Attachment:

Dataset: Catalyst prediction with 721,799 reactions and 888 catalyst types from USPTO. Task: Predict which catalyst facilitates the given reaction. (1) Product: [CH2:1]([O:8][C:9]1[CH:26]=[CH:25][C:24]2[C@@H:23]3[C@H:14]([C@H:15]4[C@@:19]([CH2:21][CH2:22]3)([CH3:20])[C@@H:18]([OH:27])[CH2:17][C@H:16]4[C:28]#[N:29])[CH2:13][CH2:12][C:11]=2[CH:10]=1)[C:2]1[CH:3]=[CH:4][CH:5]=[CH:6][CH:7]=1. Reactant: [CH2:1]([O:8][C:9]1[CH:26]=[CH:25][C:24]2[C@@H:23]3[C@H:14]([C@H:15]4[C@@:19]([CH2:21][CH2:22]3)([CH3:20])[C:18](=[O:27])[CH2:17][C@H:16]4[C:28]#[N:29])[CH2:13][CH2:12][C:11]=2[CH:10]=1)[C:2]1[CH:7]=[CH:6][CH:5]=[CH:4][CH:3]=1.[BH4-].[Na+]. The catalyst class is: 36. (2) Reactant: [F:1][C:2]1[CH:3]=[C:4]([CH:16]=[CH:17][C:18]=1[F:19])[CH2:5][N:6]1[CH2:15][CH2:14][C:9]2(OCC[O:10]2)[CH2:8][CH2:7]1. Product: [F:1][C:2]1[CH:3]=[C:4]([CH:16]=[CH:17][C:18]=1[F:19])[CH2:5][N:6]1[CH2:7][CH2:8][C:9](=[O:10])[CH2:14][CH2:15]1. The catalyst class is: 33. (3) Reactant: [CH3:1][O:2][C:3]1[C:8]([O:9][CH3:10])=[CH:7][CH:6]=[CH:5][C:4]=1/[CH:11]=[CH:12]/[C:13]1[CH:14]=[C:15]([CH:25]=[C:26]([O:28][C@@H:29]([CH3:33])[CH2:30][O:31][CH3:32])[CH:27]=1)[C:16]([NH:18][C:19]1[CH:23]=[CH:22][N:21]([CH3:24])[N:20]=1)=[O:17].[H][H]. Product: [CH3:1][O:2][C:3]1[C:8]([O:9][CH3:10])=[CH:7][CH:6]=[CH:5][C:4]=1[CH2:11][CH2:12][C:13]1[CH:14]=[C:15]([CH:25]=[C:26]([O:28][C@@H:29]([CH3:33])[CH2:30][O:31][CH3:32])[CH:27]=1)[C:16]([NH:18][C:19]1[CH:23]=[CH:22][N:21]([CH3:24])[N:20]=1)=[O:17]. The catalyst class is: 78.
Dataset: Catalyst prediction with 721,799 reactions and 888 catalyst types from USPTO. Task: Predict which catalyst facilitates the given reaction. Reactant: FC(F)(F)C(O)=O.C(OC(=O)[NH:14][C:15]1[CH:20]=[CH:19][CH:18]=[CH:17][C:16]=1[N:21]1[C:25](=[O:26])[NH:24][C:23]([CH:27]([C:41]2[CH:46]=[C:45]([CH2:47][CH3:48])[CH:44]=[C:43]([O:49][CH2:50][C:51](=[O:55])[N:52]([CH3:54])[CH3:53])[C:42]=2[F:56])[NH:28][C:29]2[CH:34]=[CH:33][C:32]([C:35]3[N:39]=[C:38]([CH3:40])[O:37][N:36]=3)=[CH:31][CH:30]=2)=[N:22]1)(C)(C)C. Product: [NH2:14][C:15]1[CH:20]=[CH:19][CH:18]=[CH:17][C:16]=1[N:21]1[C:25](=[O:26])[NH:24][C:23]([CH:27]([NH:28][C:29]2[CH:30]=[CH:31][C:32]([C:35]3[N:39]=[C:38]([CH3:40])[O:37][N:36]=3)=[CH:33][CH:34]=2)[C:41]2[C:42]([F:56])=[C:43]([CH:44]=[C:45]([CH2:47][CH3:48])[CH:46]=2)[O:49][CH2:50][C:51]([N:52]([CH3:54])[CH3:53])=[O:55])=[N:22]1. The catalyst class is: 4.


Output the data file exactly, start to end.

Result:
Dataset: Catalyst prediction with 721,799 reactions and 888 catalyst types from USPTO. Task: Predict which catalyst facilitates the given reaction. (1) Product: [CH2:1]([O:8][C:9]1[CH:26]=[CH:25][C:24]2[C@@H:23]3[C@H:14]([C@H:15]4[C@@:19]([CH2:21][CH2:22]3)([CH3:20])[C@@H:18]([OH:27])[CH2:17][C@H:16]4[C:28]#[N:29])[CH2:13][CH2:12][C:11]=2[CH:10]=1)[C:2]1[CH:3]=[CH:4][CH:5]=[CH:6][CH:7]=1. Reactant: [CH2:1]([O:8][C:9]1[CH:26]=[CH:25][C:24]2[C@@H:23]3[C@H:14]([C@H:15]4[C@@:19]([CH2:21][CH2:22]3)([CH3:20])[C:18](=[O:27])[CH2:17][C@H:16]4[C:28]#[N:29])[CH2:13][CH2:12][C:11]=2[CH:10]=1)[C:2]1[CH:7]=[CH:6][CH:5]=[CH:4][CH:3]=1.[BH4-].[Na+]. The catalyst class is: 36. (2) Reactant: [F:1][C:2]1[CH:3]=[C:4]([CH:16]=[CH:17][C:18]=1[F:19])[CH2:5][N:6]1[CH2:15][CH2:14][C:9]2(OCC[O:10]2)[CH2:8][CH2:7]1. Product: [F:1][C:2]1[CH:3]=[C:4]([CH:16]=[CH:17][C:18]=1[F:19])[CH2:5][N:6]1[CH2:7][CH2:8][C:9](=[O:10])[CH2:14][CH2:15]1. The catalyst class is: 33. (3) Reactant: [CH3:1][O:2][C:3]1[C:8]([O:9][CH3:10])=[CH:7][CH:6]=[CH:5][C:4]=1/[CH:11]=[CH:12]/[C:13]1[CH:14]=[C:15]([CH:25]=[C:26]([O:28][C@@H:29]([CH3:33])[CH2:30][O:31][CH3:32])[CH:27]=1)[C:16]([NH:18][C:19]1[CH:23]=[CH:22][N:21]([CH3:24])[N:20]=1)=[O:17].[H][H]. Product: [CH3:1][O:2][C:3]1[C:8]([O:9][CH3:10])=[CH:7][CH:6]=[CH:5][C:4]=1[CH2:11][CH2:12][C:13]1[CH:14]=[C:15]([CH:25]=[C:26]([O:28][C@@H:29]([CH3:33])[CH2:30][O:31][CH3:32])[CH:27]=1)[C:16]([NH:18][C:19]1[CH:23]=[CH:22][N:21]([CH3:24])[N:20]=1)=[O:17]. The catalyst class is: 78.
Dataset: Catalyst prediction with 721,799 reactions and 888 catalyst types from USPTO. Task: Predict which catalyst facilitates the given reaction. Reactant: FC(F)(F)C(O)=O.C(OC(=O)[NH:14][C:15]1[CH:20]=[CH:19][CH:18]=[CH:17][C:16]=1[N:21]1[C:25](=[O:26])[NH:24][C:23]([CH:27]([C:41]2[CH:46]=[C:45]([CH2:47][CH3:48])[CH:44]=[C:43]([O:49][CH2:50][C:51](=[O:55])[N:52]([CH3:54])[CH3:53])[C:42]=2[F:56])[NH:28][C:29]2[CH:34]=[CH:33][C:32]([C:35]3[N:39]=[C:38]([CH3:40])[O:37][N:36]=3)=[CH:31][CH:30]=2)=[N:22]1)(C)(C)C. Product: [NH2:14][C:15]1[CH:20]=[CH:19][CH:18]=[CH:17][C:16]=1[N:21]1[C:25](=[O:26])[NH:24][C:23]([CH:27]([NH:28][C:29]2[CH:30]=[CH:31][C:32]([C:35]3[N:39]=[C:38]([CH3:40])[O:37][N:36]=3)=[CH:33][CH:34]=2)[C:41]2[C:42]([F:56])=[C:43]([CH:44]=[C:45]([CH2:47][CH3:48])[CH:46]=2)[O:49][CH2:50][C:51]([N:52]([CH3:54])[CH3:53])=[O:55])=[N:22]1. The catalyst class is: 4.